Editors' Picks


Berseem Clover as a Cover Crop Improves Alfalfa Production

For alfalfa producers needing to renovate fields suffering from winterkill or looking to increase the quality and yield of this season’s hay crop, improved cover crop varieties are a viable solution. Take berseem clover, for example. The synergistic relationship between berseem clover and alfalfa make the legume an effective companion crop due to its rapid summer growth, notable nitrogen fixation and similar appearance.
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Two States Investing in Cover Crops

Maryland has become a model of cover crop adoption. Indeed, cover crops are now one of the most common, accessible agricultural strategies for improving soil health and water retention and preventing nitrogen pollution in water and erosion—to the benefit of both the environment and the farmer. Read more in this article from Civil Eats.
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5 Principles of Soil Health to Increase Productivity

Jay Fuhrer, soil health specialist with the Natural Resource Conservation Service of the USDA, spoke about soil health. Fuhrer has identified five principles of soil health, and how they work to improve soil health and increase productivity. Fuhrer defined soil health is defined as “the continued capacity of soil to function as a vital living ecosystem that sustains plants, animals, and humans.” Read more in this article from Grainews.
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USDA Investing $56 Million to Improve Water Quality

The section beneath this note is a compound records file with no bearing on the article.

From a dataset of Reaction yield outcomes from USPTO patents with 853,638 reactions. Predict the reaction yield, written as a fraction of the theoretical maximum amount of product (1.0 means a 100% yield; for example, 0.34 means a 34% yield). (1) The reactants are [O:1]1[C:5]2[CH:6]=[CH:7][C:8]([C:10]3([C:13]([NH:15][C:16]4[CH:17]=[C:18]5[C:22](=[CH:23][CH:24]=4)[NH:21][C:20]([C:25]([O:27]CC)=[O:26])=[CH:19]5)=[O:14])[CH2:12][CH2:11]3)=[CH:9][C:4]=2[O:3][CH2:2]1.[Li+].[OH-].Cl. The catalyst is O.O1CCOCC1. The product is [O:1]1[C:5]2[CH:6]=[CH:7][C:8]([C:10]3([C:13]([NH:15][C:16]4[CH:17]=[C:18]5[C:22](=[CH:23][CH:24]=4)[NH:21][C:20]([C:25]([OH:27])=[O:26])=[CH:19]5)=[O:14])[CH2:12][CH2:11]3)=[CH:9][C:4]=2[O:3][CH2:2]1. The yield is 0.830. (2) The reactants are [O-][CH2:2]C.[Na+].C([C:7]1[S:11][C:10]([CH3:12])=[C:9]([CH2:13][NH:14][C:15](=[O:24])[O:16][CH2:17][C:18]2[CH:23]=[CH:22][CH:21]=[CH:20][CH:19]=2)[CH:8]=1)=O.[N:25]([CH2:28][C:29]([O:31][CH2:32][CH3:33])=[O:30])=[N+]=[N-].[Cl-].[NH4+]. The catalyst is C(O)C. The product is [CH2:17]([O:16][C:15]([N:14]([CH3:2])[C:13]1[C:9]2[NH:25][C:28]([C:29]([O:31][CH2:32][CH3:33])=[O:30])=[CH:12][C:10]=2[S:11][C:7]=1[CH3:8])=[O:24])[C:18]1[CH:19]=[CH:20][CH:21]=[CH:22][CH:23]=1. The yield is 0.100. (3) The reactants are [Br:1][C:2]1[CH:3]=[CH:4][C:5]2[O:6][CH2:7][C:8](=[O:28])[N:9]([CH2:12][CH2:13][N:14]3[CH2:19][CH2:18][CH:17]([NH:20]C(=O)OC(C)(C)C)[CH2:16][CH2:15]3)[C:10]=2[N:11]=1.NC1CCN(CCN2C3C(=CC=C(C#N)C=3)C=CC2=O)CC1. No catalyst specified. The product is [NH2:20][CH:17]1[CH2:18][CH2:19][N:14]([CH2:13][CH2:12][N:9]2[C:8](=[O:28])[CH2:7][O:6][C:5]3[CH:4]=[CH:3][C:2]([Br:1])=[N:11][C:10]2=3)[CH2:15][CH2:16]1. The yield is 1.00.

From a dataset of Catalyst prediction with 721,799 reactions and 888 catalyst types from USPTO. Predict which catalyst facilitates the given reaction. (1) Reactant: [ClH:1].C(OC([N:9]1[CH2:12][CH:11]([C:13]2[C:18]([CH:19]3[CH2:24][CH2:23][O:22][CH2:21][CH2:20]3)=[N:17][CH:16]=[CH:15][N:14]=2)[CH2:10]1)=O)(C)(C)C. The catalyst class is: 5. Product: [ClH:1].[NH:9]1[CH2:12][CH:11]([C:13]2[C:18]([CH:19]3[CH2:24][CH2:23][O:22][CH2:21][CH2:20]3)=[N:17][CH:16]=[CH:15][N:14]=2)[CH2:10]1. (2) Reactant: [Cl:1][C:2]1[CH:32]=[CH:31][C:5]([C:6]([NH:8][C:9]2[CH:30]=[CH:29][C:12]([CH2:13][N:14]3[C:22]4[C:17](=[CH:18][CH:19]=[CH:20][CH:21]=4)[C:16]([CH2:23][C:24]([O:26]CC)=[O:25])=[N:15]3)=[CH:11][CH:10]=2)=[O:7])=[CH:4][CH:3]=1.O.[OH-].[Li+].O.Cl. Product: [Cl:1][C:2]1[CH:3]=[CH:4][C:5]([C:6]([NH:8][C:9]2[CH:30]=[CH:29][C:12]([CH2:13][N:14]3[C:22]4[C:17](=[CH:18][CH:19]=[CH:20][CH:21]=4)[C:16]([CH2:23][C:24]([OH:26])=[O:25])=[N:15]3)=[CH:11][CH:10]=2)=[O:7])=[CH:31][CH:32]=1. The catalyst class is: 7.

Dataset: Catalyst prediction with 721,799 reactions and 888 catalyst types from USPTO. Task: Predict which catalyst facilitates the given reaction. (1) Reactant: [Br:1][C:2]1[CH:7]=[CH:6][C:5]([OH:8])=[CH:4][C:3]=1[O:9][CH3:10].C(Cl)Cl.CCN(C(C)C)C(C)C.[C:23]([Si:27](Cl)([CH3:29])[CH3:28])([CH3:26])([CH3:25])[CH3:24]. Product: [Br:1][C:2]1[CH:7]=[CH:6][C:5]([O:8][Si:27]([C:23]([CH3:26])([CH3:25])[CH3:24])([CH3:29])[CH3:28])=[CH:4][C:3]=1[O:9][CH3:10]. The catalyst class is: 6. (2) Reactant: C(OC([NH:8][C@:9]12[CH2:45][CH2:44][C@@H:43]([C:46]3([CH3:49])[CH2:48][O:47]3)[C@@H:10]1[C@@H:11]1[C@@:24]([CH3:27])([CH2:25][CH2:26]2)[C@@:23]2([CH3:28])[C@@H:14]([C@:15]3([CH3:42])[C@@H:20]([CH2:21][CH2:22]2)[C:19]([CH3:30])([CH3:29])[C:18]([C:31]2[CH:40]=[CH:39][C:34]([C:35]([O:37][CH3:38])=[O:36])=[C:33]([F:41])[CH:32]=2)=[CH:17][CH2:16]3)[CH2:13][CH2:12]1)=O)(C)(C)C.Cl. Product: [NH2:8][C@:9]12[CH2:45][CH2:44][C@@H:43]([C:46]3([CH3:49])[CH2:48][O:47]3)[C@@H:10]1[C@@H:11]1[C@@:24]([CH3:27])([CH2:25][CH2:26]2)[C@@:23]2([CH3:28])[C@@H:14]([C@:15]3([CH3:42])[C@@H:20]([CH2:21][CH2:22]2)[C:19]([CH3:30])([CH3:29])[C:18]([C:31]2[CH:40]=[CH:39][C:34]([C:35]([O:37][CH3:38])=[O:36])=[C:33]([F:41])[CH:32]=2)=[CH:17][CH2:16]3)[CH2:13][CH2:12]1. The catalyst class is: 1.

The U.S. Department of Agriculture (USDA) will invest $56 million this year to help agricultural producers improve water quality in more than 300 high-priority watersheds across the country. USDA’s Natural Resources Conservation Service (NRCS) is continuing two of its successful landscape-level water quality efforts, the Mississippi River Basin Healthy Watersheds Initiative (MRBI) and National Water Quality Initiative (NWQI). Find out more in this article from Hoosier Ag Today.
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Ag Groups Discuss Barriers to Soil Health

Attendees included farm organizations, farmers, environmentalist groups, experts from Cornell University, the Department of Agriculture, plus representatives from the Soil Health Institute, New York Farm Bureau, Northeast Organic Farming Association, the New York State Vegetable Growers Association, and American Farmland Trust. Participants in the roundtable discussed their own efforts to improve soil health, as well as some of the barriers they’re facing. Find out more in this article from the Mid-Hudson News (Newburgh, NY).
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Do Cover Crops Provide Economic Returns?

An agricultural economist and an agronomist walk into a room … and a point-counterpoint debate ensues. “Cover crops are time-consuming and don’t provide economic returns,” the economist says, pointing to a survey of farmers not currently using cover crops. Find out how the agronomist responds in this article from KMALand.
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Impact of Surfactants on Water Conservation, Soil Health

The surfactants being used are chemically very similar to dishwashing soap and are listed in the same chemical group. But dishwashing soap is known to be toxic to plants, therefore chemical surfactants have been modified to be used frequently without the detrimental impact on grass. Find out more in this article from the Las Cruces Sun News (Las Cruces, NM).
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Attend the 2020 National Strip-Tillage Conference

Join the most innovative, forward-thinking strip-till farmers, agronomists and researchers today at the 7th annual National Strip-Tillage Conference in Omaha, Neb., August 6-7, 2020. Discover practical cover cropping techniques and hundreds of proven ideas to boost your strip-till yields and save on input costs.

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